Basketball mecca Rucker Park takes on new life

As a child, Michele Roberts would occasionally find herself in Holcombe Rucker Park when her older brothers, who were supposed to keep h...


As a child, Michele Roberts would occasionally find herself in Holcombe Rucker Park when her older brothers, who were supposed to keep her at home in the South Bronx, took her to Harlem instead.

Roberts couldn’t see over the heads of those piling up the park margins side by side. But she soaked up the excitement and energy of the crowd, the laughter of the bellies, the cries of the lungs, in what amounted to a big block party on West 155th Street and what was then known as the name of Eighth Avenue, with basketball as its eternal soundtrack.

“If you probably grew up in New York City, but certainly in the 60s and 70s when I was growing up, you couldn’t help but understand what the Rucker meant for New York basketball,” said Roberts. , 63, now executive director. of the NBA Players Union.

Over the generations, the asphalt pitch has honed its reputation as a mecca of mermaids and the creation of names for future NBA legends like Wilt Chamberlain, Lew Alcindor (later known as Kareem Abdul-Jabbar) and Julius Erving, nicknamed the Claw at the park long before he was known as Dr J. They mingled with playground legends whose colorful nicknames matched their oversized games: Earl “the Goat” Manigault, Herman “the Helicopter” Knowings, “Jumpin ‘” Jackie Jackson and Pee Petit Kirkland.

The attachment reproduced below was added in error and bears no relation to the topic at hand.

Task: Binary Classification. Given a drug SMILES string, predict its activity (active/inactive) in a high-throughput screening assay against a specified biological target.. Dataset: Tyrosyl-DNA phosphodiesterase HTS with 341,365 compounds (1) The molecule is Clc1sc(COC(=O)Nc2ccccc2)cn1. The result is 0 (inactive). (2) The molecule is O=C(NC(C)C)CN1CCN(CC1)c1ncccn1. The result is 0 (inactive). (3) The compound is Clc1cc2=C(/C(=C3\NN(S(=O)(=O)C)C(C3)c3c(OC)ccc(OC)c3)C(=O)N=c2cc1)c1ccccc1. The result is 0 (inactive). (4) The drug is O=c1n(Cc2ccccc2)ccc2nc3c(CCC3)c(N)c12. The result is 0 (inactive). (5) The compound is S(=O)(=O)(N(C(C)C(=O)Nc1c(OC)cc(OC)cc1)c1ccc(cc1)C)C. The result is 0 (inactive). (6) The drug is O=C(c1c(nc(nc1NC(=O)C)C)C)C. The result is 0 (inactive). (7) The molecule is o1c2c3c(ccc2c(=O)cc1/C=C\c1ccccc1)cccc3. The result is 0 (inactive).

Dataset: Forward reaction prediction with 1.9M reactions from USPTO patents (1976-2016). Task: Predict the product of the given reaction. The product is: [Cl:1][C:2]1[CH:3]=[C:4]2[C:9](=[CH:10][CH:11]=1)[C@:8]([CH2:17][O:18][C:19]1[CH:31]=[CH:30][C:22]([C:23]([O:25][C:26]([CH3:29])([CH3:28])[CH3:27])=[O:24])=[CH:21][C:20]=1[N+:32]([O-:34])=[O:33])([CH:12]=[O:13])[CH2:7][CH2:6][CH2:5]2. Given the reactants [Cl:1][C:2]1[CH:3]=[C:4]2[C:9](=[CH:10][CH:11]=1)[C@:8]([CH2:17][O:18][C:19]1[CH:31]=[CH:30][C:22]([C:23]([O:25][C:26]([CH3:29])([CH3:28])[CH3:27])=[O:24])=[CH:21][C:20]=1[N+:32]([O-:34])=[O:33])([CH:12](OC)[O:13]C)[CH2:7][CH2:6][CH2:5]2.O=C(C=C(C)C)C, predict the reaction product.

“If you are a hooper, your dream was to play in this park,” said Corey Williams, who goes by the Homicide nickname and has turned impressive performances at the Rucker and other playgrounds into a long professional career. international. “Everyone wanted it. “

Roberts visited Rucker Park after returning to New York when she became executive director of the Players Union in 2014.

She wondered if her memories had tricked her into a sunny nostalgia. Rucker Park, in his opinion, looked decrepit, with the cracked and uneven asphalt and the messy bleachers.

“The idea that the park is in some sort of disrepair breaks my heart,” she said.

When Roberts asked the players’ union executive committee members if they were interested in renovating the Greg Marius court at Rucker Park, the players asked how soon they could start.

In August, the players’ union announced that it had joined the city’s parks and recreation department, among others, to give the field a substantial facelift that would cost $ 520,000 and to create a recreation post for Rucker. Park and Jackie Robinson nearby. Recreation center.